We continue the historical books of the Old Testament today by jumping into 1 Samuel. The books of Samuel have no natural division between them, and in fact could be considered, along with the books of Kings, as a complete work. “Samuel,” the book, is named for its first character, the last “judge” of Israel, who plays a prominent role in the first quarter of the work.
When we get to 1 Samuel, Biblical dates get slightly easier to nail down. The opening of 1 Samuel is set at somewhere around 1100 B.C. It’s been hundreds of years since Israel left Egypt and settled in the Promised Land. The Philistines are now a major power in Southwest Canaan, and without a major empire maintaining order in the Middle East, various smaller kingdoms are increasing their influence around Israel.
Our book opens by establishing the political situation within the context of the personal. There was a certain man…of Ephraim, whose name was Elkanah… We know from the opening verses that the sacrificial system is functioning, with Elkanah going year by year to Shiloh. We know that priests – at this time sons of Eli – are serving the LORD of Hosts at the Tabernacle.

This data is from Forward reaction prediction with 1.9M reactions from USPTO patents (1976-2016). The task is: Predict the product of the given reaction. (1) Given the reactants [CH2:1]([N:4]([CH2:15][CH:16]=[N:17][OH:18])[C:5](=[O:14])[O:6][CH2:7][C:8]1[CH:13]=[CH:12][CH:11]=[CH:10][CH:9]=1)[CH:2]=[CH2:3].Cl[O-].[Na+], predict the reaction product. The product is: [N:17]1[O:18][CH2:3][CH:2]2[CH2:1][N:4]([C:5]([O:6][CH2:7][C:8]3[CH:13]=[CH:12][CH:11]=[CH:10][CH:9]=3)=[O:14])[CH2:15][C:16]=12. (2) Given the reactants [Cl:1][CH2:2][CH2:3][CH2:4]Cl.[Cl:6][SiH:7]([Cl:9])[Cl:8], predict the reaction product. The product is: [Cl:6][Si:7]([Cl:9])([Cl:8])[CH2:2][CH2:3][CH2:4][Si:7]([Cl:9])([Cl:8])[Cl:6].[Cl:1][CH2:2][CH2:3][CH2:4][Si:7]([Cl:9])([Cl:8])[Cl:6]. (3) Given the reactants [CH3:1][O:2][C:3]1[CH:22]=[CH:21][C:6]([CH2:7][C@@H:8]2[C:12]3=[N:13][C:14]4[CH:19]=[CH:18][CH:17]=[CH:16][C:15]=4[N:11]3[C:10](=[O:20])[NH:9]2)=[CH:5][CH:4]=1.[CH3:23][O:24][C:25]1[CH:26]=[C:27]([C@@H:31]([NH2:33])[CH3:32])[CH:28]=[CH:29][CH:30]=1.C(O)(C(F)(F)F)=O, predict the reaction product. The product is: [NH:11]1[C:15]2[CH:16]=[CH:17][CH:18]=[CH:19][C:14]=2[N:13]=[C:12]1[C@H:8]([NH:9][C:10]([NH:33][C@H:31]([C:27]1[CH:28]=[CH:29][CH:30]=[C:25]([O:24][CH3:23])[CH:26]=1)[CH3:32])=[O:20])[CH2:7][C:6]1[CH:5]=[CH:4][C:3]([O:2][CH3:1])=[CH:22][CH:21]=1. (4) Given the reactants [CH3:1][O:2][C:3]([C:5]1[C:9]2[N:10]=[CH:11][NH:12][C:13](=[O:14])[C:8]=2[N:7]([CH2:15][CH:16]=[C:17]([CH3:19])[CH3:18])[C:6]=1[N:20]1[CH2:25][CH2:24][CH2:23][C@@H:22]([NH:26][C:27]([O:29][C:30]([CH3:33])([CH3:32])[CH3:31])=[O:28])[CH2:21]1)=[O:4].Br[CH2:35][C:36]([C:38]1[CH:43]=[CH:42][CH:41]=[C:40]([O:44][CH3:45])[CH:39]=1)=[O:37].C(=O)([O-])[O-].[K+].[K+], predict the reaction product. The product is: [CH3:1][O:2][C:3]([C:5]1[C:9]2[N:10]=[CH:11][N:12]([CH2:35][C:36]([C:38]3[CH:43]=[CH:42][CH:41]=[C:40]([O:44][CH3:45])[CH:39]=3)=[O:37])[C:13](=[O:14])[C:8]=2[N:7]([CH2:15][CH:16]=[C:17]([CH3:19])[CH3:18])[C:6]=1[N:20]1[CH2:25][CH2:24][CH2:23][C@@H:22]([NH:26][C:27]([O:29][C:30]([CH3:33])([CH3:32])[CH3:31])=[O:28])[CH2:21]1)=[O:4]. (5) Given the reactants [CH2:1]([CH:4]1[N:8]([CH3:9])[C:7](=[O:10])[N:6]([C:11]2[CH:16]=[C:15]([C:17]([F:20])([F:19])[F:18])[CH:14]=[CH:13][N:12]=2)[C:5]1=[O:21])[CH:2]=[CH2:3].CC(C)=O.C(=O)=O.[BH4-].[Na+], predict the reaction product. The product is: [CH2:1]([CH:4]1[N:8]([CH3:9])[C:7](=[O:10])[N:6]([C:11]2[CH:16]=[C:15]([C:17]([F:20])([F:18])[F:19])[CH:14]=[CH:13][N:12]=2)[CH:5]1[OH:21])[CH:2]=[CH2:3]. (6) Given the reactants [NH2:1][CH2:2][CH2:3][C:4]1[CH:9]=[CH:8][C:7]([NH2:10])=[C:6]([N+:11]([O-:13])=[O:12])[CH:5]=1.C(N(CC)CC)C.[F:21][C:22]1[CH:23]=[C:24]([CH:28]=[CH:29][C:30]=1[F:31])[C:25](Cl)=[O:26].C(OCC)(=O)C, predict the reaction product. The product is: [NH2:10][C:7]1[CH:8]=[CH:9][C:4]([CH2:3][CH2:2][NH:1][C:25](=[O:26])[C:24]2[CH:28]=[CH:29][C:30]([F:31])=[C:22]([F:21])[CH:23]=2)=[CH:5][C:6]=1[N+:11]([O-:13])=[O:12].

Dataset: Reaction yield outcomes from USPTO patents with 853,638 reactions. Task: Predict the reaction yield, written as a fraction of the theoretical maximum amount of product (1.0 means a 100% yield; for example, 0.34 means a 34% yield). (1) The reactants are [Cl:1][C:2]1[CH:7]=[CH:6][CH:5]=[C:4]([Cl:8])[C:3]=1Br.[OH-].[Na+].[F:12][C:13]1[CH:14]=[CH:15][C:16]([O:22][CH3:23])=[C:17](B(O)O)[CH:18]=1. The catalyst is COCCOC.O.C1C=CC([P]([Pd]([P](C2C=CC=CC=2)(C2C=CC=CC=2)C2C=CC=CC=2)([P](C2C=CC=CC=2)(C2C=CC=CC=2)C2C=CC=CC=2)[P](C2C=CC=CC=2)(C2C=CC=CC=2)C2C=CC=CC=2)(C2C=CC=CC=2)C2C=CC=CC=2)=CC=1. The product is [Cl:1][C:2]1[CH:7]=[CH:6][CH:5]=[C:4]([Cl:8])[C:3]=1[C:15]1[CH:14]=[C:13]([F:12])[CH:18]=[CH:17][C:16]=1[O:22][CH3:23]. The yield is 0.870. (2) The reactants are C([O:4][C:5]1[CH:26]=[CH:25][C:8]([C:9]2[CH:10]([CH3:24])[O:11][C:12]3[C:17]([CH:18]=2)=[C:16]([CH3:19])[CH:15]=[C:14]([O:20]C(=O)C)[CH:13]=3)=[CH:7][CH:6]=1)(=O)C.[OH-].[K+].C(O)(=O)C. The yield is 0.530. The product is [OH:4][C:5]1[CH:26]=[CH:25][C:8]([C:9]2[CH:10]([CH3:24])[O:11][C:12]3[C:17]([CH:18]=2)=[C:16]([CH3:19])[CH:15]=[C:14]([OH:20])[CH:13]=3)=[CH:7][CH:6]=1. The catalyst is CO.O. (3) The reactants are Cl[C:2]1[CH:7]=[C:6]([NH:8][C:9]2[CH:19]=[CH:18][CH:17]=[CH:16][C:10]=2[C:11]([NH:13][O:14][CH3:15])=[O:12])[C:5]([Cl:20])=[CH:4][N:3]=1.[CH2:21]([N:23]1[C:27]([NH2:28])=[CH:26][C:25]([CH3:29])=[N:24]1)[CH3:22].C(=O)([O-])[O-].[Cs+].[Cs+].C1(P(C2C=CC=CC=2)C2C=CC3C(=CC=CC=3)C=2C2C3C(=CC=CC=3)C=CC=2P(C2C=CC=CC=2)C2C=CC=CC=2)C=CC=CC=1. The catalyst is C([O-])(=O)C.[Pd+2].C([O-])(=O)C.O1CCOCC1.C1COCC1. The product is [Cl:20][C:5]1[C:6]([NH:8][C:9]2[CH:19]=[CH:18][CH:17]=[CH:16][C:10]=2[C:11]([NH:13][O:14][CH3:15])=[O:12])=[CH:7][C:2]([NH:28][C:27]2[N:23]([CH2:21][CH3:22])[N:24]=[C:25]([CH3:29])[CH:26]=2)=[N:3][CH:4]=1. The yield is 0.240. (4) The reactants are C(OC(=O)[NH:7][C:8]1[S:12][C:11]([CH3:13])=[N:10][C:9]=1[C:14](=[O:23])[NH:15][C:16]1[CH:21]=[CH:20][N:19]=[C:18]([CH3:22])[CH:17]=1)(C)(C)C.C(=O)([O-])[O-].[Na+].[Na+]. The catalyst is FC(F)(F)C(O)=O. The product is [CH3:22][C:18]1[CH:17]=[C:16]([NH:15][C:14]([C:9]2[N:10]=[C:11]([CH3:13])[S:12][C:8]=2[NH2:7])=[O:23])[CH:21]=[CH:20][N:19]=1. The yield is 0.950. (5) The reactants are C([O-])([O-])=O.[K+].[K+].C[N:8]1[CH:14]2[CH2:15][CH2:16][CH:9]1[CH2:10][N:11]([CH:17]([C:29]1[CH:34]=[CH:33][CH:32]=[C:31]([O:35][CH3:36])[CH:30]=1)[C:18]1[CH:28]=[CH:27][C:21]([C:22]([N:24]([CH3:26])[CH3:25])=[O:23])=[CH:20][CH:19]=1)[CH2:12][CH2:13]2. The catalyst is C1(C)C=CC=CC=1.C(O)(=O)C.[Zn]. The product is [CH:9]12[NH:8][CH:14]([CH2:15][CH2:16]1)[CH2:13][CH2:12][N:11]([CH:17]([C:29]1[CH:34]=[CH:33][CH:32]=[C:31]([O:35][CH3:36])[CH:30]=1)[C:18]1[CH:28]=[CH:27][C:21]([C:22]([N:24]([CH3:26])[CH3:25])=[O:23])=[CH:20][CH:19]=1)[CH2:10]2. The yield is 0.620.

We also find that the second of Elkanah’s wives, Hannah, is childless, and that this barrenness is a source of pain and strife, just as it was for Jacob’s wives. If you guessed that the LORD would intervene, and that Hannah’s child might be important, you would be right.
After Hannah’s celebratory song in chapter 2, the author allows Samuel to grow up while shedding light on the disgrace of Eli’s sons. The table for the rest of this story is set when there came a man of God to Eli…
Pay attention to how the LORD is acknowledged throughout: worshipped, acknowledged for both closing Hannah’s womb and for opening it, and for hardening the hearts of Eli’s sons. Think back on the privileges and expectations of the priests that are laid out in detail in Leviticus.
And hear this final word of the LORD’s prophet, which will cast its shadow over our story for years to come: “And I will raise up for myself a faithful priest, who shall do according to what is in my heart and in my mind. And I will build him a sure house, and he shall go in and out before my anointed forever.”
Our verse for this week is Matthew 11:28: Come to me, all who labor and are heavy laden, and I will give you rest.
1 Samuel 1 and 2. Now let’s read it!
Come to me, all who labor and are heavy laden, and I will give you rest.